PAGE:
The faces of French leadership are increasingly female, thanks to new French President Emmanuel Macron.
According to the BBC, Macron has already created a “gender-balanced cabinet,” filling 11 of 22 positions with female ministers, fulfilling an early campaign promise.
Some of the women taking up cabinet positions include, Sylvie Goulard, who the BBC says will be the defense minister, while Laura Flessel — an Olympic fencer — is sports minister. BBC also reports that Macron named Marlène Schiappa, whose s”uccessful blog Maman Works saw her dubbed the ‘spokeswoman for working mums,'” a junior minister for gender equity.
While the move certainly places women in high-ranking positions, the BBC says that “one of the top five posts, that of defence, went to a woman.”
A new law is going into effect in France that protects models from becoming too frail.
According to HuffPost, the law — passed in 2015 and enacted this year — not only bans “excessively thin fashion models,” it also requires models to get a “doctor’s certificate to prove they are healthy.”
BBC also reports that the newly-enacted law will specifically focus models’ Body Mass Index (BMI) in an effort to “fight eating disorders and inaccessible ideals of beauty.”
But models aren’t the only ones subject to new regulation; HuffPost says that any and all photos of models that are “digitally-altered” have to be labelled as a “retouched photograph,” a demarcation that is required on all altered photos starting Oct. 1.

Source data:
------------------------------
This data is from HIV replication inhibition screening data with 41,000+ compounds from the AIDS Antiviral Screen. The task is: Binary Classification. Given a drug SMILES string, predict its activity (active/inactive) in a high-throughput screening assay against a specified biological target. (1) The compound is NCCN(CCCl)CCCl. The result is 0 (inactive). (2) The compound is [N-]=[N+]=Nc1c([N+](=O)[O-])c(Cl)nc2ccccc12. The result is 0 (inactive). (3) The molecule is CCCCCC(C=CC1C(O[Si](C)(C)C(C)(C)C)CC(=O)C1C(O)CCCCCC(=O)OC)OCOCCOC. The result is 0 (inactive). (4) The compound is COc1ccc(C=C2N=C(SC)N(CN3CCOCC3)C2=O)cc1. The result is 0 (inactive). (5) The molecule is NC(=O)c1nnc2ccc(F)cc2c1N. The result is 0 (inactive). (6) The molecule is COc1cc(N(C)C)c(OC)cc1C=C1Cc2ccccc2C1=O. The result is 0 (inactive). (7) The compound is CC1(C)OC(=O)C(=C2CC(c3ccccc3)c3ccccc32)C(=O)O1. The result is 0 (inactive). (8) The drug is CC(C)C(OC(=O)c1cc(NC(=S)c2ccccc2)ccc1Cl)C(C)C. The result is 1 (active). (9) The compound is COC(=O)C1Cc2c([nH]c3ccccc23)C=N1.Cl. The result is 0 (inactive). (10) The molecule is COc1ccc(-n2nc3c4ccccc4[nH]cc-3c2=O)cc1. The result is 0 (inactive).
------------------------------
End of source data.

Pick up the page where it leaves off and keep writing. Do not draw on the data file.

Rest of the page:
What happens if modeling agencies don’t comply with the new health standards? HuffPost says they can face up to $82,000 in fines and six months of jail time.
The fight for pay equality isn’t just an issue unique to the United States — it affects women around the world. But women in France are not going to take it anymore.
According to Women in the World, French women’s rights activists encouraged women to leave work at exactly 4:34 p.m. on Monday, Nov. 7, all in an effort to shed light on pay equity in the workplace.
Marking the time that women stop being paid at their jobs according to the pay gap in France, Women in the World says the exact time was calculated by feminist group, Les Glorieuses. “In other words,” Women in the World reports, “women must work 38.2 more days per year than men to earn the same salary.”
A protest followed their exodus from work, with many of the photos being posted to social media with the hashtag, “#16H34,” says Women in the World.
Referring to the time women could stop working if they were paid a similar wage to men, Women in the World says the feminist group’s newsletter explained, “If women were paid as much as men, they could stop working on November 7 at 16.34” — a problem they argue “hides other inequalities. Women also do unpaid work, like household tasks.”
While the protests did disrupt the workday, it did draw support from France’s women’s rights minister Laurence Rossignol, according to Women in the World.
“When women protest, they make visible what is invisible,” Rossignol told Le Parisien, Women in the World reports. “I support them.”